International students who have a burning desire to travel abroad for study face challenges ranging rom the weather to the language.
Amit Singh an international student from Nepal and Roseline Banks, a Nigerian studying at Prince Edward Island University, are doing well themselves despite their challenges as international students in Canada. As a child, Banks determined to leave her home country to study abroad, but her determination became reality when she landed in Canada as an international student.
“Weather is one of the challenges that I’m facing in Canada. If you consider the weather in Canada, it is so cold here. It is different from what we have in Nigeria,” said Banks.
Singh said he misses family in his home country.
“At first when I arrived in Canada, I felt like returning back to Nepal when I don’t have my wife and children with me,”
Many international students drink hot coffee and wear layers of clothes just to overcome Canada’s frosty temperatures.
“Sometimes I see the sun out there, but it is still cold, it is so deceiving, and I try as much as possible to wear the right clothing,” said Banks.
Some international students in Canada left their spouses and children in their home country to pursue their studies abroad. Singh, a married international student at Fanshawe College in London, left his wife and children in Nepal to pursue his study in Canada.
“Loneliness is another challenge that I face daily in Canada. You know I’m married, and my wife and children are back home in Nepal. It has not been so easy for me living here without them though we talk daily on the phone, it can’t just fill the space,” said Singh.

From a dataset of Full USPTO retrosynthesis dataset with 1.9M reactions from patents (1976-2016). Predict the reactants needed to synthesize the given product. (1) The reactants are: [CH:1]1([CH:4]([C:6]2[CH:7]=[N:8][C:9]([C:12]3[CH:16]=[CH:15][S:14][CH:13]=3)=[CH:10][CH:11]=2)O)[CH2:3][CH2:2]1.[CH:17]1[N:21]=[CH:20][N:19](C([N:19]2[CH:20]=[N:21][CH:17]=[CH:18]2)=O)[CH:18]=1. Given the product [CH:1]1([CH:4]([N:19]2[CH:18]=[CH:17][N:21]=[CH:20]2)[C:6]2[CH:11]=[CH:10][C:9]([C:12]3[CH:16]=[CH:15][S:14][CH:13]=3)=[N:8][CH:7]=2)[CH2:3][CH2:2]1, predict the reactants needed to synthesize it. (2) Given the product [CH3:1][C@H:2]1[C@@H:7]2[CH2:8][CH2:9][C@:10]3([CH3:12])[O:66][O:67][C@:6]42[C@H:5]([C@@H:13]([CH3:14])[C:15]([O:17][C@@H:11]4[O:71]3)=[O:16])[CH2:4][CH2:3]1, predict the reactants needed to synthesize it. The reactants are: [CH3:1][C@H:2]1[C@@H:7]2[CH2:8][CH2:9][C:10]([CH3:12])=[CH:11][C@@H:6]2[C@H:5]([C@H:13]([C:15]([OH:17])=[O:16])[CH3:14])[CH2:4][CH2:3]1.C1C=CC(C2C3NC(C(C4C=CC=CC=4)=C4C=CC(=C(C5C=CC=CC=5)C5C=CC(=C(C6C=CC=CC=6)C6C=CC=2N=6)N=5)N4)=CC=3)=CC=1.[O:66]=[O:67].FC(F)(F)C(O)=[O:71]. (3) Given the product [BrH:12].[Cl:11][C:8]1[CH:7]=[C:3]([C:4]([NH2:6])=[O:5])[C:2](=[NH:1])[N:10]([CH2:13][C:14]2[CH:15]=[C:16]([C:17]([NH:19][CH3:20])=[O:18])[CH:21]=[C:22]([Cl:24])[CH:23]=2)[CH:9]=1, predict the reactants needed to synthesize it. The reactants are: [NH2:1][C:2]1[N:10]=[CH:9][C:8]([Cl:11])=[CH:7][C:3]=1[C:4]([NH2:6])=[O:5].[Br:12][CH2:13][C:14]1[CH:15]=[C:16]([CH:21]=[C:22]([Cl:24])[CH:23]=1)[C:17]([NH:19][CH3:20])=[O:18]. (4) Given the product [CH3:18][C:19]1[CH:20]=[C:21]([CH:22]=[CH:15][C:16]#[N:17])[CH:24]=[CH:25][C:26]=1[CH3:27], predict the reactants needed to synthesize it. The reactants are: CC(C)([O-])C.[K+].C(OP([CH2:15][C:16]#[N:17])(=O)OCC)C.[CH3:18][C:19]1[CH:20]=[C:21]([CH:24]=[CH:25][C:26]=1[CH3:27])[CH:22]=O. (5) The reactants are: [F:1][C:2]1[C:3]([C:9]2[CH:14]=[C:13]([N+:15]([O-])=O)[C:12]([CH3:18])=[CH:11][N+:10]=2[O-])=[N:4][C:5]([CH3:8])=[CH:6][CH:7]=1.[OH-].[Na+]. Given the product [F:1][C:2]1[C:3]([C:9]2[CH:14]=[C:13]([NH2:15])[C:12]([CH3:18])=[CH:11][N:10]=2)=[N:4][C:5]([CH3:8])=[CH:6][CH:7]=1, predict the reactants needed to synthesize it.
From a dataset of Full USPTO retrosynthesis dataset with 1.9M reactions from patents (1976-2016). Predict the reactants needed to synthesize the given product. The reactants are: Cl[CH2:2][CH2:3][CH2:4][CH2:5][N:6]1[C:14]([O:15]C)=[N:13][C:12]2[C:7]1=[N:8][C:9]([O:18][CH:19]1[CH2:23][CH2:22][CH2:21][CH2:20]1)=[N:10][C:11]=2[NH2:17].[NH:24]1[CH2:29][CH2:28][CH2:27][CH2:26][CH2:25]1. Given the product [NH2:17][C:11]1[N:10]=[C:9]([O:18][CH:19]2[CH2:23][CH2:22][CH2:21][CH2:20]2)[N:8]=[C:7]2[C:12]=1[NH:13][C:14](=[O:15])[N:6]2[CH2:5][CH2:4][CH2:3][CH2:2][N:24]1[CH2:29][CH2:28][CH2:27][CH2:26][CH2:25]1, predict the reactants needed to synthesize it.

Roseline Banks said finance is another major challenge for international students in Canada.
“Finance is a major challenge we face here; you know we only work for just 20 hours a week and that cannot sustain me. My parents had to send money from Nigeria and if you consider the exchange rate it is disheartening,” said Banks.
COVID-19 pandemic restrictions are another major challenge international students face. It is a global issue, but many internationals have to go through a rigorous process of doing PCR tests before they can travel to Canada. Those already in Canada cannot go to stores, restaurants to buy food, and other essential things for proper life.
“Life has been so tiring here, especially in this COVID-19 pandemic time. The only Nepalese restaurant in London has been closed due to the pandemic and going to other stores for shopping is not possible as all stores are locked,” said Singh.
Despite the challenges, international students see great value in their studies in Canada.
“Opportunity comes but once people say. I am sure studying in Canada will bring about better life and position for me in the nearest future,” said Banks. “Though we pay triple of what domestic students are paying, we cannot stop making good things happen in Canada.”